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Oklahoma State Senate
Communications Division
State Capitol
Oklahoma City, Oklahoma 73105

For Immediate Release: March 13, 2012

Senate passes Exotic Cat Bill

Legislation was approved Monday to regulate the private ownership of exotic cats not used for display. Senate Bill 1799, by Sen. Kim David, creates the Oklahoma Responsible Exotic Cat Ownership Act to regulate and require a permit to possess, exhibit, and/or breed any nonnative exotic feline in captivity.

“Currently, there are no state regulations on owning exotic cats like tigers, cheetahs and leopards,” said David, R-Porter. “For the safety of the owners, the animals and the general public, it’s imperative that we get these regulations passed into law as soon as possible.”

The bill, which was requested by the private exotic cat owners, would move regulative oversight of non-domestic exotic cats to the Department of Agriculture, while the Department of Wildlife would continue regulating native wild cats.

Exotic felines would be divided into three new classes including:
- Class I: tigers, lions, leopards, jaguars, or any hybrid of those.
- Class II: cheetahs, snow leopards, clouded leopards, or any hybrids of those.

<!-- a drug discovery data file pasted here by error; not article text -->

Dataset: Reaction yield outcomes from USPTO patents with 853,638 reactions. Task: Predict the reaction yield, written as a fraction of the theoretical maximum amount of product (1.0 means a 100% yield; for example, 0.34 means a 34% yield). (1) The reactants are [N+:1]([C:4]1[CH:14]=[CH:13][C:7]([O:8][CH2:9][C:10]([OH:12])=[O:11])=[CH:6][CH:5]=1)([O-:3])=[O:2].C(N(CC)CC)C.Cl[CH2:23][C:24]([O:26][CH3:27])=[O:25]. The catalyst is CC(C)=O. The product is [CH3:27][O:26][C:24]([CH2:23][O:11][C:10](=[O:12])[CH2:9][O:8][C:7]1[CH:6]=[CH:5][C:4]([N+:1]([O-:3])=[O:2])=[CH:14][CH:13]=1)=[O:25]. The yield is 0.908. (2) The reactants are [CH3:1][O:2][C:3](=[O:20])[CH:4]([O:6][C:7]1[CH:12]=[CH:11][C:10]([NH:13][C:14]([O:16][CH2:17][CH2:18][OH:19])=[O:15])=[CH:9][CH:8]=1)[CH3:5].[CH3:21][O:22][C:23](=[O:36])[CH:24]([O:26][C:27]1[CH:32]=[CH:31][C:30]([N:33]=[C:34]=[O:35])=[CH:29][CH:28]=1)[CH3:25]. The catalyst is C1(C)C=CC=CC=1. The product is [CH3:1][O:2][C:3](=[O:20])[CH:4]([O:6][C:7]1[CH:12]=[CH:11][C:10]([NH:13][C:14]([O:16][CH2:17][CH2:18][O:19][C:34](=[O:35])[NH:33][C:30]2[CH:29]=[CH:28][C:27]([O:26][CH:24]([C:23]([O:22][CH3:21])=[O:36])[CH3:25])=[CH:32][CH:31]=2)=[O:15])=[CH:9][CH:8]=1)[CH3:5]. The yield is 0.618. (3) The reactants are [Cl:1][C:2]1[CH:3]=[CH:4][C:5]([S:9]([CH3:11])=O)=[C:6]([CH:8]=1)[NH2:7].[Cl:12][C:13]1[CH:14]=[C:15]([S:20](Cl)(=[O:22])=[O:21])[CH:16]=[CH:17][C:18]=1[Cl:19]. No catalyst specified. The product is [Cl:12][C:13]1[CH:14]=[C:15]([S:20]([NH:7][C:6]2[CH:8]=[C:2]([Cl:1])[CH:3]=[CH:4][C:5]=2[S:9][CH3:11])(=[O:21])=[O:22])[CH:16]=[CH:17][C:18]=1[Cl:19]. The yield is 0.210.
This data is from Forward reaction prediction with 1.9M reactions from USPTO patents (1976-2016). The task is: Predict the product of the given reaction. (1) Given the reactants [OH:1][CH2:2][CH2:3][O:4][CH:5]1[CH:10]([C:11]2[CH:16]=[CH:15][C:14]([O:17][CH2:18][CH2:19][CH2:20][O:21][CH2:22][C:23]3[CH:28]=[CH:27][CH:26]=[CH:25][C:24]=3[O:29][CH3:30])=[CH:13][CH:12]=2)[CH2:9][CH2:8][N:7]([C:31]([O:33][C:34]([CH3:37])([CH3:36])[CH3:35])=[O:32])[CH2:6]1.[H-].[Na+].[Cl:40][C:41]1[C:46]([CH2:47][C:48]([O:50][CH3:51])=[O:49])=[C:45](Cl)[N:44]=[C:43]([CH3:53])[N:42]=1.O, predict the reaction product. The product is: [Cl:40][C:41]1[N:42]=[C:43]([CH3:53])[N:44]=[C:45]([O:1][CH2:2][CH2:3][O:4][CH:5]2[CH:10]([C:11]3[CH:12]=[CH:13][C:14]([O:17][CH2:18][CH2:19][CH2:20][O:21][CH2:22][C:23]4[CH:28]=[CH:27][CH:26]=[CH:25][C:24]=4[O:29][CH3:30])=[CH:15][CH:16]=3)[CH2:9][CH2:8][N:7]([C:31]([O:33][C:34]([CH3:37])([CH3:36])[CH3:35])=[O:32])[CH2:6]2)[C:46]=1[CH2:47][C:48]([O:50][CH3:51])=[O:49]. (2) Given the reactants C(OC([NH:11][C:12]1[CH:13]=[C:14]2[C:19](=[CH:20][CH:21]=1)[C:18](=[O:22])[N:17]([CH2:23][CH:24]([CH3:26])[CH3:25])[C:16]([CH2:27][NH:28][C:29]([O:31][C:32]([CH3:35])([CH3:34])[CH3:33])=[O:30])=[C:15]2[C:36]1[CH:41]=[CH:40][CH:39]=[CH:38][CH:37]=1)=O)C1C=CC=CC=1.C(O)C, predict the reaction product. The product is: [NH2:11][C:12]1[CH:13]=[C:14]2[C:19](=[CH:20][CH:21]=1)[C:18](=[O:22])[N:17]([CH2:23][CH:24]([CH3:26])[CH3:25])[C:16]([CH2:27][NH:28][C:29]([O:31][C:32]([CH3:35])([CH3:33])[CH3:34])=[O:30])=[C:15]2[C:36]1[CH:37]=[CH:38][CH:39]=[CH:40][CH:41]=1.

- Class III would include all other species of wild cats, including, but not limited to, servals, Canadian lynx, European lynx, caracals, jungle cats, ocelots, fishing cats, Asian leopard cats, European Wildcats, margays, Geoffrey cats, or any hybrids of those except for domestic and wild feline hybrid crosses.

“When authoring this legislation, I wanted to make sure to protect the right of private citizens to own these beautiful exotic cats,” said David. “With these regulations in place, we can rest assured that only responsible, qualified people will own these creatures ensuring their personal safety, that of the animals and the public.”

Under the bill, a noncommercial breeder permit would cost $10 a year, while a commercial breeder permit would be $48 annually. Class I permits would allow for the possession of all three classes of felines. Class II permits would cover Class II and III cats; and those with Class III permits would only be allowed to have Class III felines.

The bill sets strict qualifications to obtain a permit in order to ensure those seeking permits have adequate education and experience in handling and caring for the class of feline they want to possess.

For more information, contact:
Sen. David: (405) 521-5590

Inon: Horizontal Blue Band

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